One option may be to remove and clean a short piece of your intestine and then connect it to the ureters (the tubes that carry urine out of the kidneys). This creates a passageway, known as an ileal conduit, for urine to pass from the kidneys to the outside of the body. Urine flows from the kidneys through the ureters into the ileal conduit. One end of the conduit is connected to the skin on the front of the belly (abdomen) by an opening called a stoma. (This is also called a urostomy. )
After this procedure, a small bag sticks to the skin of your belly around the stoma to collect the urine. Urine slowly drains out non-stop, so the bag must be on all the time. It's emptied whenever it's full. This is called an incontinent diversion, because you cannot control the flow of urine out of your body.
Another way for urine to drain is a continent diversion. A pouch is made from a piece of intestine that's attached to the ureters. One end of the pouch is connected to an opening (stoma) in your skin on the front of your belly. A one-way valve is created at this opening. This allows urine to be stored in the pouch. You then empty it several times a day by putting a thin drainage tube (catheter) into the stoma through the valve. Some people prefer this method because there's no bag on the outside.
This method routes the urine back into the urethra, so you pass urine the same way. To do this, the surgeon creates a new bladder (neobladder) from a piece of intestine. As with the incontinent and continent diversions, the ureters are connected to the neobladder. The difference is that the neobladder is also sewn to the urethra. This lets you urinate normally on a schedule. (You won't have the urge to urinate, so a schedule is needed.) Over time, most people regain the ability to urinate normally during the day, but incontinence at night may be a problem.
If the cancer has spread or can’t be removed with surgery, a diversion may be made without taking out the bladder. In this case, the purpose of the surgery is to prevent or relieve blockage of urine flow, rather than try to cure the cancer.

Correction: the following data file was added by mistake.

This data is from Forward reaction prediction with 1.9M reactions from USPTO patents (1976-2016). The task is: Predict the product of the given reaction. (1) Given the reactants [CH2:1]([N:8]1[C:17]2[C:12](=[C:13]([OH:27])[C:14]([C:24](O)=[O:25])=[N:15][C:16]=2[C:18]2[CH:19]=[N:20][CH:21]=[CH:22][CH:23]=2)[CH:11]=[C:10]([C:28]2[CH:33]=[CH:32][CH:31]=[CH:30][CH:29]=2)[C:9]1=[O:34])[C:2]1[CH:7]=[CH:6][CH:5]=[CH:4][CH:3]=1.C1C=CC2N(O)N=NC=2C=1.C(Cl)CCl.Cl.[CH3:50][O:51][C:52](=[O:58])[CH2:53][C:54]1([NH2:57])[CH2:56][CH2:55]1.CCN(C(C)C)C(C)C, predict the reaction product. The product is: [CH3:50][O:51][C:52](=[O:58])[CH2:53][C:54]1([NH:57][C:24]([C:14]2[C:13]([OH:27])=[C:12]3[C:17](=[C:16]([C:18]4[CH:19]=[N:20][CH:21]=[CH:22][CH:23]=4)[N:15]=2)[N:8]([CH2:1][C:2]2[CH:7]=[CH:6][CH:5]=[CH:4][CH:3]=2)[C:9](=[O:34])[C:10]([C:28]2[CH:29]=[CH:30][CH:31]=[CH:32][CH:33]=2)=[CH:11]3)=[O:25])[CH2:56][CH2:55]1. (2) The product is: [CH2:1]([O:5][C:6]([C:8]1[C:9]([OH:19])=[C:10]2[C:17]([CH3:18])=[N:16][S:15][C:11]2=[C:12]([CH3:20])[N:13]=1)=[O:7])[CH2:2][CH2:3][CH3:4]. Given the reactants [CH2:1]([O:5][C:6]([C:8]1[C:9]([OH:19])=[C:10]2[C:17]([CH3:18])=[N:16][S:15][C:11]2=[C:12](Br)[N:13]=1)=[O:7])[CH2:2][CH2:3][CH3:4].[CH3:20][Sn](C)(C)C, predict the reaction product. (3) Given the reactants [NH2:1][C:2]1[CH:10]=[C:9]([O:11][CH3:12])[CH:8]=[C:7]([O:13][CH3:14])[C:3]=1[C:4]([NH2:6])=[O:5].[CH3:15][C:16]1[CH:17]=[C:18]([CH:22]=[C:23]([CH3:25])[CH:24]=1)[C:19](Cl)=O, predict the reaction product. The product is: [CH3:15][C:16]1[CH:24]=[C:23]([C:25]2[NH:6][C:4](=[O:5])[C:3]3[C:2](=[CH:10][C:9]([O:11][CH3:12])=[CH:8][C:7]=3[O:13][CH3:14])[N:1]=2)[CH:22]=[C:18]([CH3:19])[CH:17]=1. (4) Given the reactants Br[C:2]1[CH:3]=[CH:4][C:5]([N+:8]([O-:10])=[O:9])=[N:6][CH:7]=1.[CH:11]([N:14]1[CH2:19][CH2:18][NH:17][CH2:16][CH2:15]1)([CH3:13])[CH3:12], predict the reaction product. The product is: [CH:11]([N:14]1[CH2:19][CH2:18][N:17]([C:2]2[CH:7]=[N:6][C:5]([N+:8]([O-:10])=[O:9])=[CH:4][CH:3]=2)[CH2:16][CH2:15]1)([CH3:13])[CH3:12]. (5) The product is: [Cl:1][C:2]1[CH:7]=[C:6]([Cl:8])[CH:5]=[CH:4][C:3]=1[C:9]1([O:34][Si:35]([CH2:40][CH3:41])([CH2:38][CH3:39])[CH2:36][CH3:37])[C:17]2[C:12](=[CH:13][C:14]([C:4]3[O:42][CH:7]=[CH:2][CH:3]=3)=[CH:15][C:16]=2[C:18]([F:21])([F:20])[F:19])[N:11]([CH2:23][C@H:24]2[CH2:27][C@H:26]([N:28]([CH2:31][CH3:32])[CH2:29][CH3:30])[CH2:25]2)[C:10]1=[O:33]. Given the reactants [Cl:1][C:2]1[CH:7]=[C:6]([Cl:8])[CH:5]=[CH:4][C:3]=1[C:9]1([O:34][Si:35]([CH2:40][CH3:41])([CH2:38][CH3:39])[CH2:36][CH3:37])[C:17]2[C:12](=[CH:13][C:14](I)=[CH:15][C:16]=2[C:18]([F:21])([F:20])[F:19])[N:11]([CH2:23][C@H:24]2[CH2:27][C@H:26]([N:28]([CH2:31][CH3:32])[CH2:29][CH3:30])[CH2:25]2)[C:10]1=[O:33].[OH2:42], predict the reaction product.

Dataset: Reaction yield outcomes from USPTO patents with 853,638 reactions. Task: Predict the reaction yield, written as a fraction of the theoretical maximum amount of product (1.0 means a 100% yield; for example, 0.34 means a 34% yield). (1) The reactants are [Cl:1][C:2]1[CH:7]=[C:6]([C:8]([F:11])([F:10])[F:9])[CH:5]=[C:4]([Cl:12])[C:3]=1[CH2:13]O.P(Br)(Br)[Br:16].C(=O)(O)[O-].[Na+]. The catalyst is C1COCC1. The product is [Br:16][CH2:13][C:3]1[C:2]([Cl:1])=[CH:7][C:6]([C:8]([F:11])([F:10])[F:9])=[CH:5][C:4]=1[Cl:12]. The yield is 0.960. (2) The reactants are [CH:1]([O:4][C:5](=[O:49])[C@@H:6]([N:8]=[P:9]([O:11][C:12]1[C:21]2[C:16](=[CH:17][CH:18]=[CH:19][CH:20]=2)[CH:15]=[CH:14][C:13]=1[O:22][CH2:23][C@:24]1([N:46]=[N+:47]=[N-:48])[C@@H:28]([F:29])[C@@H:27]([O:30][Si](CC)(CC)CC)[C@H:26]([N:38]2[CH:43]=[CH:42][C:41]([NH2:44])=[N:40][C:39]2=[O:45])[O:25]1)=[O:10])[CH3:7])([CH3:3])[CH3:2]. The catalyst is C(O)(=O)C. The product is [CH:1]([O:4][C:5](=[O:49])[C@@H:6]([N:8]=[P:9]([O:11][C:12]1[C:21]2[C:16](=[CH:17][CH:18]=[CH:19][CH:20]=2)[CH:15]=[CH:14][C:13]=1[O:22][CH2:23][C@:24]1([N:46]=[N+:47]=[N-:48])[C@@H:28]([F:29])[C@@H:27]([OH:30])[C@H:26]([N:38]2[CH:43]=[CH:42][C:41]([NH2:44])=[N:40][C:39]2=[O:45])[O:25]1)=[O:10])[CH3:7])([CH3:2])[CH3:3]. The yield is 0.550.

The risks with any type of cystectomy are much like those with any major surgery. Problems during or shortly after surgery can include:
Most people will have at least some pain after the operation, which can be controlled with pain medicines.
Bladder surgery can affect how you pass urine. If you have had a partial cystectomy, this might be limited to having to go more often (because your bladder can’t hold as much urine).
If you have a radical cystectomy, you'll need reconstructive surgery (described above) to create a new way for urine to leave your body. Depending on the type of reconstruction, you might need to learn how to empty your urostomy bag or put a catheter into your stoma. Aside from these changes, urinary diversion and urostomy can also lead to:
The physical changes that come from removing the bladder and having a urostomy can affect your quality of life, too. Discuss your feelings and concerns with your health care team.
To learn a lot more about urostomies, see Urostomy Guide.
Radical cystectomy removes the prostate gland and seminal vesicles. Since these glands make most of the seminal fluid, removing them means that a man will no longer make semen. He can still have an orgasm, but it will be “dry.”
After surgery, many men have nerve damage that affects their ability to have erections. In some men this may improve over time. For the most part, the younger a man is, the more likely he is to regain the ability to have full erections. If this issue is important to you, discuss it with your doctor before surgery. Newer surgical techniques may help lower the chance of erection problems.
For more on sexual issues and ways to cope with them, see Sex and the Man With Cancer.
This surgery often removes the front part of the vagina. This can make sex less comfortable for some women, though most of the time it's still possible. One option is to have the vagina rebuilt (called vaginal reconstruction). There's more than one way to do this, so talk with your surgeon about the pros and cons of each method. Whether or not you have reconstruction, there are many ways to make sex more comfortable.
Radical cystectomy can also affect a woman’s ability to have an orgasm if the nerve bundles that run along each side of the vagina are damaged. Talk with your doctor about whether these nerves can be left in place during surgery.
If the surgeon takes out the end of the urethra where it opens outside the body, the clitoris can lose some of its blood supply, which might affect sexual arousal. Talk with your surgeon about whether the end of the urethra can be spared.
For more on ways to cope with these and other sexual issues, see Sex and the Woman With Cancer.
It’s normal people to be concerned about having a sex life with a urostomy. Having your ostomy pouch fit correctly and emptying it before sex reduces the chances of a major leak. A pouch cover or small ostomy pouch can be worn with a sash to keep the pouch out of the way. Wearing a snug fitting shirt may be more comfortable. Choose sexual positions that keep your partner’s weight from rubbing against the pouch. For more tips, see Urostomy Guide.
Our team is made up of doctors and oncology certified nurses with deep knowledge of cancer care as well as journalists, editors, and translators with extensive experience in medical writing.
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Last Revised: January 30, 2019